A contractor's lien (often known as a mechanic's lien, or a construction lien) is a claim made by contractors or subcontractors who have performed work on a property, and have not yet been paid. A supplier of materials delivered to the job may also file a mechanic's lien. In some states, professionals such as architects, engineers, and surveyors may also be entitled to file a lien for services rendered on a home improvement project.
The best way to avoid a contractor's lien, of course, is paying your invoice on time. But if you are unable to pay or need more time, you may avoid a lien just by talking to the contractor and negotiating a payment plan. After all, contractors would rather work out a deal than go through the hassle of filing a lien against your property.
This article focuses on contractor liens. See Understanding Mechanics' Liens and Contractors' Liens: Select State Laws for additional details.
Contractor's Liens: Priority and Waivers
The priority of liens on a construction project does not depend upon the time of completion of the particular job, but rather everything relates back to the first visible commencement of the work. This stipulation means the final work (such as painting) is equal in priority to the initial work of laying a cement foundation. Therefore, during the entire work of construction, the owner must obtain lien releases or waivers of lien from each subcontractor and material supplier. Without these waivers or releases, the real estate is subject to liens of all the subcontractors, even if the general contractor (though paid in full) fails to pay the subcontractors.
In some states, contractors and subcontractors must notify the property owner prior to filing a lien, but in other states such liens can be filed without any notification to the owner. Lien claimants who are contractors or subcontractors are protected under this legal doctrine because all their materials and labor are "buried" in the real estate, having become part of it. Unlike mortgage liens, however, the liens of these claimants cannot force a foreclosure.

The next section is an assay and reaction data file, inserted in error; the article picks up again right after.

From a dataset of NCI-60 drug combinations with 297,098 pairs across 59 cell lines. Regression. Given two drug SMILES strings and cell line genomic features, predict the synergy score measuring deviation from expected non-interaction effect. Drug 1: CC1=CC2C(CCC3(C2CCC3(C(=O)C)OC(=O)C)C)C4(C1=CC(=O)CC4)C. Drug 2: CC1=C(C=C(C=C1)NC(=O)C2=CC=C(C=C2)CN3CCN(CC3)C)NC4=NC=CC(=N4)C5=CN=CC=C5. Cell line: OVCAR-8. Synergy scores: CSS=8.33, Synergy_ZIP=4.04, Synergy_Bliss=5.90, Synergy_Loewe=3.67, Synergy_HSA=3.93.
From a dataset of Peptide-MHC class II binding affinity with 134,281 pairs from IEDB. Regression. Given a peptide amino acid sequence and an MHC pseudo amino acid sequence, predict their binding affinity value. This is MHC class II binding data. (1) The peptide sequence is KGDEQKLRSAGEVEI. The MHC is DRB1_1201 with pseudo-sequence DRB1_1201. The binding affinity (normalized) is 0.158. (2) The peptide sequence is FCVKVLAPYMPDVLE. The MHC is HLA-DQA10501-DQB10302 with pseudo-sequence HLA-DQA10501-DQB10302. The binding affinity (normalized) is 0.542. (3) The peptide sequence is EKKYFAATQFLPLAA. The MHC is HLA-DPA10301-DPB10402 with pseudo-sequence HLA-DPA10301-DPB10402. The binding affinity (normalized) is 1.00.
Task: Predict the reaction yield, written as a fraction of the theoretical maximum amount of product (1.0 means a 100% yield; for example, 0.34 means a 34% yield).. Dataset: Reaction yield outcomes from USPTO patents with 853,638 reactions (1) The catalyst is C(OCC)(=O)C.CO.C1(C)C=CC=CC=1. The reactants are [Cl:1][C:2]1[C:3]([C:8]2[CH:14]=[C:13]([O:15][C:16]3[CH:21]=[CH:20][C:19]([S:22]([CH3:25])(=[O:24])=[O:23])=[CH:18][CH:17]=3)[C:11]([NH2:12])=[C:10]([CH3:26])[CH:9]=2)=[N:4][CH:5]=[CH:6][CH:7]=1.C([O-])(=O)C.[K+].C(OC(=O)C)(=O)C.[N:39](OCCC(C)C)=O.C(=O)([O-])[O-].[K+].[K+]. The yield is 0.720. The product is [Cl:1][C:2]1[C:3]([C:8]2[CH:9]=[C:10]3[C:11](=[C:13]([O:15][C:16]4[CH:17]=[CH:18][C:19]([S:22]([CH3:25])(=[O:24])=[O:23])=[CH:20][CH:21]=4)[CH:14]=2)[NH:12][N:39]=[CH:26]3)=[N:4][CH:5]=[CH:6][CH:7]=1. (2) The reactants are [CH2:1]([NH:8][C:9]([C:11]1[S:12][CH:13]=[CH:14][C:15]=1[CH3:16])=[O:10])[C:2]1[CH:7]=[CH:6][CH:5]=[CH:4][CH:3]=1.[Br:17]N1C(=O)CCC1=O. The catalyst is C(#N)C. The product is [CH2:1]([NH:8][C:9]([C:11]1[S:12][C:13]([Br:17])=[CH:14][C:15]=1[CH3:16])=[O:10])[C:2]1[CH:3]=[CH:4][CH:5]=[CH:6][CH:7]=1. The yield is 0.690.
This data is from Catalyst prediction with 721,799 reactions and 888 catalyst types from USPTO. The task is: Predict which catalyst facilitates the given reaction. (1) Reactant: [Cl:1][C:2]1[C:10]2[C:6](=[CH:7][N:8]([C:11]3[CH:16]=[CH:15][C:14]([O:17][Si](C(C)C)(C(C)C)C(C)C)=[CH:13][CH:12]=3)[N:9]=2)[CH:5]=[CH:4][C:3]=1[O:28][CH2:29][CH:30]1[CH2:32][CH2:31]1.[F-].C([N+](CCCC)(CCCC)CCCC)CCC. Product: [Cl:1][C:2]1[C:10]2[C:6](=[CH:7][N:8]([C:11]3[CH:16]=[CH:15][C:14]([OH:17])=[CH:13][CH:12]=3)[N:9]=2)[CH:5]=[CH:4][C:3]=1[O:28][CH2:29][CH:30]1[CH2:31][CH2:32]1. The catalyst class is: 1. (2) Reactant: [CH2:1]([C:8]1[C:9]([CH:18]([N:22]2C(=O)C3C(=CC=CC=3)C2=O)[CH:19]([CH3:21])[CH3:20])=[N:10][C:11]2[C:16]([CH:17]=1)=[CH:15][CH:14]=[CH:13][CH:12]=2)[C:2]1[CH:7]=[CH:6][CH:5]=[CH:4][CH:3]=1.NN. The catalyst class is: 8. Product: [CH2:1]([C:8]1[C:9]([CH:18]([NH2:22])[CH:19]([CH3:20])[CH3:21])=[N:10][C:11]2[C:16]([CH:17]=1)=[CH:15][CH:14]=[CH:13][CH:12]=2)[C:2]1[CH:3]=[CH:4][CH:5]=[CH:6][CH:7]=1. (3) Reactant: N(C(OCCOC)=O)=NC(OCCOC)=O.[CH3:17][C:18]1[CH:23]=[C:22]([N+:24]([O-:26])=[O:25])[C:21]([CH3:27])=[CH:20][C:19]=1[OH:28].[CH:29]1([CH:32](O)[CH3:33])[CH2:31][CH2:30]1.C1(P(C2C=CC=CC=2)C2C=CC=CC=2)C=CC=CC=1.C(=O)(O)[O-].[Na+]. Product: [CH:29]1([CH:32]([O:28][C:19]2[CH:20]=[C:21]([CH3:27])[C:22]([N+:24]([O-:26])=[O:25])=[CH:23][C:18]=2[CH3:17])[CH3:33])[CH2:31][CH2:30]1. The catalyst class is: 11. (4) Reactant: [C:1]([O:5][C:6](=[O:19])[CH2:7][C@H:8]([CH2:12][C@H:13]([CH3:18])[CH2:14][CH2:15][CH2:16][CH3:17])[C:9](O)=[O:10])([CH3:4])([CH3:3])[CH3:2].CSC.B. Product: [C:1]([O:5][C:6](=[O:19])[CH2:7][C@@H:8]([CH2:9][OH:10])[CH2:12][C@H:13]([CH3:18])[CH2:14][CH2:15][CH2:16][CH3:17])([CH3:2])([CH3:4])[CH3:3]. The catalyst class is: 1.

Contractor's Liens: Additional Resources
State laws regarding contractor liens can get confusing. If you would like to do additional research after reading this article, click on the links below to learn more. Remember, if you are involved in real estate litigation, it is always wise to contact an attorney before making any major decisions regarding your case.
- Attorney Intake Form: Purchasing, Leasing Or Selling A Home - Litigation
- Purchasing, Leasing Or Selling A Home - Documents To Bring To Your Attorney
- Why You Need a Lawyer When You Buy or Sell a House
Hit with a Contractor's Lien? Get Professional Legal Help
If a contractor's lien has been filed against your home, your best course of action is to either pay the amount (if valid) or negotiate a long term payment plan. But if you're not sure whether it's valid or need additional legal advice, it may be a good idea to speak with a real estate attorney.
You Don’t Have To Solve This on Your Own – Get a Lawyer’s Help
Meeting with a lawyer can help you understand your options and how to best protect your rights. Visit our attorney directory to find a lawyer near you who can help.
Contact a qualified real estate attorney to help you navigate issues relating to home ownership.